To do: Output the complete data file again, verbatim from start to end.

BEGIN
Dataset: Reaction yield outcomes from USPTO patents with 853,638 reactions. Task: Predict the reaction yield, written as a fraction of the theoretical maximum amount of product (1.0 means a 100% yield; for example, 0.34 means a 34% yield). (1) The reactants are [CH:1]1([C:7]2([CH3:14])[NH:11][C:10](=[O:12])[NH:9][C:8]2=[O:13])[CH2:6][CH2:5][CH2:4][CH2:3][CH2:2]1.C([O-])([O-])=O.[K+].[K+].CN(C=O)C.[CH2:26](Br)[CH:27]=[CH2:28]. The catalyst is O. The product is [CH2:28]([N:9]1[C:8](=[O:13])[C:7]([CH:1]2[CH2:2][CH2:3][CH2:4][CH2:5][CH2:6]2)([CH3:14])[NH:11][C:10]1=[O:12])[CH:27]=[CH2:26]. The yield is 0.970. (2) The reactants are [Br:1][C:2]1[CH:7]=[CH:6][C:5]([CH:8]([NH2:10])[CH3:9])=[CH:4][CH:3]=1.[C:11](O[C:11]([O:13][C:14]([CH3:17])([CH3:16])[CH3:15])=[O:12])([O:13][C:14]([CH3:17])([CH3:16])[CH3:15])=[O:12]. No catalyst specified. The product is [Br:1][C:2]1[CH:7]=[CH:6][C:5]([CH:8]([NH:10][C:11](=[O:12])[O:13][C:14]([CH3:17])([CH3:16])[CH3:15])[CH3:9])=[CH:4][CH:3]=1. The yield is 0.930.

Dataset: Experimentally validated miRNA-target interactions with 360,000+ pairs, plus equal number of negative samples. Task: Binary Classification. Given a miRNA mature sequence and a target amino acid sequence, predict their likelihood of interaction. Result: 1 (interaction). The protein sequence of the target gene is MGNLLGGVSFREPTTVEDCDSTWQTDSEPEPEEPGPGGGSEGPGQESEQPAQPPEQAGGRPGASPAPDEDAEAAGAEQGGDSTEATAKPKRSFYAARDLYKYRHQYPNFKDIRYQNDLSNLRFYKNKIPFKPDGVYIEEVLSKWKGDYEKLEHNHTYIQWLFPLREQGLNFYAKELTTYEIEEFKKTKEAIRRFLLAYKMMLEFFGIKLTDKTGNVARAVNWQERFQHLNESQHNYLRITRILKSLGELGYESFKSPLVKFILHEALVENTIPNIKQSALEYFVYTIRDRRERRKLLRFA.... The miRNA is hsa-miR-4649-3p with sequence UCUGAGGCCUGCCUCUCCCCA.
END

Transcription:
Dataset: Reaction yield outcomes from USPTO patents with 853,638 reactions. Task: Predict the reaction yield, written as a fraction of the theoretical maximum amount of product (1.0 means a 100% yield; for example, 0.34 means a 34% yield). (1) The reactants are [CH:1]1([C:7]2([CH3:14])[NH:11][C:10](=[O:12])[NH:9][C:8]2=[O:13])[CH2:6][CH2:5][CH2:4][CH2:3][CH2:2]1.C([O-])([O-])=O.[K+].[K+].CN(C=O)C.[CH2:26](Br)[CH:27]=[CH2:28]. The catalyst is O. The product is [CH2:28]([N:9]1[C:8](=[O:13])[C:7]([CH:1]2[CH2:2][CH2:3][CH2:4][CH2:5][CH2:6]2)([CH3:14])[NH:11][C:10]1=[O:12])[CH:27]=[CH2:26]. The yield is 0.970. (2) The reactants are [Br:1][C:2]1[CH:7]=[CH:6][C:5]([CH:8]([NH2:10])[CH3:9])=[CH:4][CH:3]=1.[C:11](O[C:11]([O:13][C:14]([CH3:17])([CH3:16])[CH3:15])=[O:12])([O:13][C:14]([CH3:17])([CH3:16])[CH3:15])=[O:12]. No catalyst specified. The product is [Br:1][C:2]1[CH:7]=[CH:6][C:5]([CH:8]([NH:10][C:11](=[O:12])[O:13][C:14]([CH3:17])([CH3:16])[CH3:15])[CH3:9])=[CH:4][CH:3]=1. The yield is 0.930.

Dataset: Experimentally validated miRNA-target interactions with 360,000+ pairs, plus equal number of negative samples. Task: Binary Classification. Given a miRNA mature sequence and a target amino acid sequence, predict their likelihood of interaction. Result: 1 (interaction). The protein sequence of the target gene is MGNLLGGVSFREPTTVEDCDSTWQTDSEPEPEEPGPGGGSEGPGQESEQPAQPPEQAGGRPGASPAPDEDAEAAGAEQGGDSTEATAKPKRSFYAARDLYKYRHQYPNFKDIRYQNDLSNLRFYKNKIPFKPDGVYIEEVLSKWKGDYEKLEHNHTYIQWLFPLREQGLNFYAKELTTYEIEEFKKTKEAIRRFLLAYKMMLEFFGIKLTDKTGNVARAVNWQERFQHLNESQHNYLRITRILKSLGELGYESFKSPLVKFILHEALVENTIPNIKQSALEYFVYTIRDRRERRKLLRFA.... The miRNA is hsa-miR-4649-3p with sequence UCUGAGGCCUGCCUCUCCCCA.